Random Renegade: Fitzgerald Graves

Every issue, The Rip will be interviewing a random student at BC about hopes and goals.


Fitzgerald Graves

Joshua Kincaid Fisher, Reporter

Bakersfield College senator for the Student Government Association Fitzgerald L. Graves is one of the original members of the African-American Mentoring Program (AAMP), designed to increase academic performance, retention, graduation/transfer rates and to decrease drop-out rates among black males.

He says that originally the AAMP was only males but now consists of male and female students. He also says AAMP has made him aware of the deficits that the African-American demographic faces.

This made him want to be part of the solution, and in order to make an impact, Graves joined the SGA. He says upon joining the SGA, it was intimidating to face the documentation that a senator would have to be accustomed. But learning it has given him a respect and pride for the process.

Graves has been a senator since fall of 2015. Graves was soon appointed to be the Chair of Academic Advancement at BC, a position that takes on the external issues of the classrooms that benefit the student body. He says he has been working to get BC students a discount on their GET bus passes, and he has recently heard that soon the students might receive them for free.

Graves says that helping students and getting them prepared to face their challenges is an immediate gratification for the hard work that he puts in. Graves says that working too much is one of his biggest weaknesses.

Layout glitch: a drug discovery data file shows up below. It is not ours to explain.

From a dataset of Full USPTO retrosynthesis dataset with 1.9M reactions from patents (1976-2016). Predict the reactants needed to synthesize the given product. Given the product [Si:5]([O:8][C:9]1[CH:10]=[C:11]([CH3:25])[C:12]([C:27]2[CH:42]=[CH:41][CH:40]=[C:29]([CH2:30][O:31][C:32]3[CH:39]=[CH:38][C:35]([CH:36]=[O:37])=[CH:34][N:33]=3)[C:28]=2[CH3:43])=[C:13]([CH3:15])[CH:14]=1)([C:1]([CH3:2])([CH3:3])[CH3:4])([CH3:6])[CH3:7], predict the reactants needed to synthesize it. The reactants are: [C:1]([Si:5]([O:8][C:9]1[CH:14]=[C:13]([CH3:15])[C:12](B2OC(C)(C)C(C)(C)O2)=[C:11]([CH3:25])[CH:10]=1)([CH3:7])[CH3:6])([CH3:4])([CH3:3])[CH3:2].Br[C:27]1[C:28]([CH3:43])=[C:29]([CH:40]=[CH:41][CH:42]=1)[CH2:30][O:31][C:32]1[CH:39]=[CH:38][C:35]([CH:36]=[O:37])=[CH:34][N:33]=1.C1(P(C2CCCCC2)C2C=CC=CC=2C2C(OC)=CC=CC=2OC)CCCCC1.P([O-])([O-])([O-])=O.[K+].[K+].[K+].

Facing his own weaknesses has caused him to become more engaged with the faculty at BC and the students. In his conferences, Graves is working to get a sandwich dispensing machine for the students that they can use after hours when the cafeteria is closed.

Graves says that his strength is his moral compass that guides him when he is dealing with people. Graves believes that all people are important and should be represented and understood. This skill has led him to becoming a coach on many different occasions.

“I’ve coached basketball, football, baseball, soccer, track, you name it. I’ve coached them all. The same abilities and engagement play over into coaching. That’s really what we’re trying to do. Give them the game plan to be successful,” said Graves.

Graves said that coaching has always been his passion. He said the real blessing is helping a student who feels lesser, and giving them the confidence to feel equal.

“And now that they’re equal they can pass that down to someone else,” said Graves. After all that he has been through at BC as a member of the SGA, he has broadened his horizons on what it really means to be a coach. And he agreed that even as a senator and chair for the BC Student Advancement Program, he is still a coach on the inside.

But now, instead of coaching athletes, he is coaching students and faculty. “One thing you should know about being a SGA member,” Graves said, “is that you’re always representing someone else; students will have bad days and that can be overlooked, but a coach cannot have bad days. If you aren’t taking the students as seriously as possible, you’re missing the point. Because then, it’s more about you; you have to look at the students and see where they are to be able to help them, and if you can’t help them, you can see if you can connect them with someone who can help them. Some problems that you come across may exceed your power as a SGA member but you can still connect them with someone who can.In the end it’s all about winning the game for the students.” it takes us all as SGA to do that.”